Considering Stephen Walt’s list of American interests in the Mideast, it’s clear that, while a few interests converge, the American and French national interests—and strategies—are demonstrably divergent. Yes, the United States and France want to keep the energy flowing. France also contributes to America’s counterterrorism mission (and the two will continue cooperating in that limited area). However, neither Paris nor Washington can agree on what to do in Syria. And, France supports the unpopular Iran nuclear agreement. As for Walt’s moral interests: the United States cannot afford to nation-build any longer, and Israel’s survival is not at the top of France’s priority list.

In Syria, France wants the United States to maintain its military presence on the ground. Those who argue for keeping American troops in Syria believe that America’s presence there will roll back Iranian and Russian influence. Unfortunately, no amount of American troops in Syria could prevent Iran or Russia from capturing the country if that is what they are determined to do. After all, Syria has long been a quasi-vassal state for both Iran and Russia. Remember, large numbers of American forces have been fighting in Syria since Donald Trump took office. Their presence has not dislodged either the Russians or the Iranians. And if American forces tried to remove Iranian and Russian elements, a major war would likely erupt. The longer U.S. forces operate in Syria, the greater the chance for this kind of a miscalculation. Besides, America’s mission in Syria—killing terrorists—has mostly ended.

As for Iran, the Joint-Comprehensive Plan of Action (JCPOA or “Iran Deal”) that the Obama Administration brokered in 2015 is a disaster. It runs counter to the stated American goal of denuclearization, while undermining traditional American allies in the Sunni Arab states and Israel. Paris also wants the JCPOA upheld, so as to trade with the resource-rich Iran—something that the French could not do under the previous sanctions regime (and that only benefits France). Make no mistake: Washington cannot accept the JCPOA as it is. It is also highly unlikely that Iran would countenance reopening negotiations with the West over its nuclear program.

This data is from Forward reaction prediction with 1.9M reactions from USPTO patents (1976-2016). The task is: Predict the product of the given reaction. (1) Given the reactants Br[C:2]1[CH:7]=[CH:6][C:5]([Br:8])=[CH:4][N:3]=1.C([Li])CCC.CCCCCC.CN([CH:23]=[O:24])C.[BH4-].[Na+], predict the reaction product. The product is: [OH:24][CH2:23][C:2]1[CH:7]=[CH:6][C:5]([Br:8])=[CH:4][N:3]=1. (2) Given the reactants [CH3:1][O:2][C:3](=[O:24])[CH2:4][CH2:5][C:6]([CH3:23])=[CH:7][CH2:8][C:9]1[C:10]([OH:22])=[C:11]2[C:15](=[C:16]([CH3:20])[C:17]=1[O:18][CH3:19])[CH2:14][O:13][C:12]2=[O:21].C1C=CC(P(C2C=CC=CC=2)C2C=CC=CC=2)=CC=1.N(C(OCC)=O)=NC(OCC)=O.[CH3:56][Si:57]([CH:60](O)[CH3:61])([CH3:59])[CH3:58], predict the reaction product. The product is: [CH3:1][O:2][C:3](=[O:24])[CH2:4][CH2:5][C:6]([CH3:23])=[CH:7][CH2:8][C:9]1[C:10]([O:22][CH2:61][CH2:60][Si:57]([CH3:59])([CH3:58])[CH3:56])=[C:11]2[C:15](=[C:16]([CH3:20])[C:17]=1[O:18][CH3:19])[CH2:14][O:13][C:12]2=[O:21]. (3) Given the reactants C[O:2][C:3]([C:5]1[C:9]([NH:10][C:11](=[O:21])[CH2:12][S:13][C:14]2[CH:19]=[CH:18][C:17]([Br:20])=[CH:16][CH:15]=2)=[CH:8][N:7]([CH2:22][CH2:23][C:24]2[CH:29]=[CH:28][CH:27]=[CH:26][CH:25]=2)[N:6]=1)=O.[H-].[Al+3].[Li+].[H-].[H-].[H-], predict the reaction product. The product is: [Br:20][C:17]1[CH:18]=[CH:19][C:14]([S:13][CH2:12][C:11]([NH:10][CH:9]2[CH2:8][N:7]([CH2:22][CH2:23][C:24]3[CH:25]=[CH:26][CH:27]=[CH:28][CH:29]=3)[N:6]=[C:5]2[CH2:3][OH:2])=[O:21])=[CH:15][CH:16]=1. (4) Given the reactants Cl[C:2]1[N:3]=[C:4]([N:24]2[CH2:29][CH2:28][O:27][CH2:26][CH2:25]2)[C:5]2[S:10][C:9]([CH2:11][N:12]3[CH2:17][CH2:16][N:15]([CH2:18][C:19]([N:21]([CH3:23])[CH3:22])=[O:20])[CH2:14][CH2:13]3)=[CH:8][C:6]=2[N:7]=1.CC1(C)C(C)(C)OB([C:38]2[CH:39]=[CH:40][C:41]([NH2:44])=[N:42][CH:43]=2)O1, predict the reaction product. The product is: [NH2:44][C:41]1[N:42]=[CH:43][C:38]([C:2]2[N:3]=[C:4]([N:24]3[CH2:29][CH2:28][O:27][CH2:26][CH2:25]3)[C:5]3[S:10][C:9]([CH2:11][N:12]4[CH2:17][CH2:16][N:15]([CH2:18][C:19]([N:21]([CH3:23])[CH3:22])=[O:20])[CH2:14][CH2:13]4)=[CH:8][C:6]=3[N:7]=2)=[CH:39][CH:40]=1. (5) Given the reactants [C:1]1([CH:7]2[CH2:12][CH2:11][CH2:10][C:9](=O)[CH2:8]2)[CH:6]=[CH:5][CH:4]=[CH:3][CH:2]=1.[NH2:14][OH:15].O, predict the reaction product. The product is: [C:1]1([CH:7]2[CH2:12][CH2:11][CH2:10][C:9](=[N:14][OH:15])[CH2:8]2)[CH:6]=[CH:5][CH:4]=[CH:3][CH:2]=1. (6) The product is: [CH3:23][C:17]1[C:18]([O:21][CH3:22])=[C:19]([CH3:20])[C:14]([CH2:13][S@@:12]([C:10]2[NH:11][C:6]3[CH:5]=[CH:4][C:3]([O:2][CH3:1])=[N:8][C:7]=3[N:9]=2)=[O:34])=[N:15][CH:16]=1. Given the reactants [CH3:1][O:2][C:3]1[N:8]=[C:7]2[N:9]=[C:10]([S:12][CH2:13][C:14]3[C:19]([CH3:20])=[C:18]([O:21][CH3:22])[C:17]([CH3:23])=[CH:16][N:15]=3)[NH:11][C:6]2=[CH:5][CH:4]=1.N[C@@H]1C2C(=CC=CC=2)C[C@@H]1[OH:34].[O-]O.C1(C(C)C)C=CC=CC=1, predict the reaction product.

Trump wants to put American interests first in the Mideast. Therefore, he should abrogate the Iran deal and withdraw American forces from Syria (while at the same time empowering American allies in Israel and the Sunni Arab states to stand up to Iran). Paris will never see eye-to-eye with Washington on these matters. Historically, Paris and Washington rarely agree. C’est la vie! The transatlantic divide over the Mideast is real and it will not get better anytime soon. It looks like Emmanuel Macron will have to shower Germany’s Angela Merkel with awkward hugs and creepy kisses from now on (c’est dégoûtant!).

Photo credit:   LUDOVIC MARIN/AFP/Getty Images

About the Author:

Brandon J. Weichert
Brandon J. Weichert is a contributing editor to American Greatness. A former Republican congressional staffer and national security expert, he also runs "The Weichert Report" (www.theweichertreport.com), an online journal of geopolitics. He holds master's degree in statecraft and national security from the Institute of World Politics in Washington, D.C. He is also an associate member of New College at Oxford University and holds a B.A. in political science from DePaul University. He is currently completing a book on national security space policy due out next year.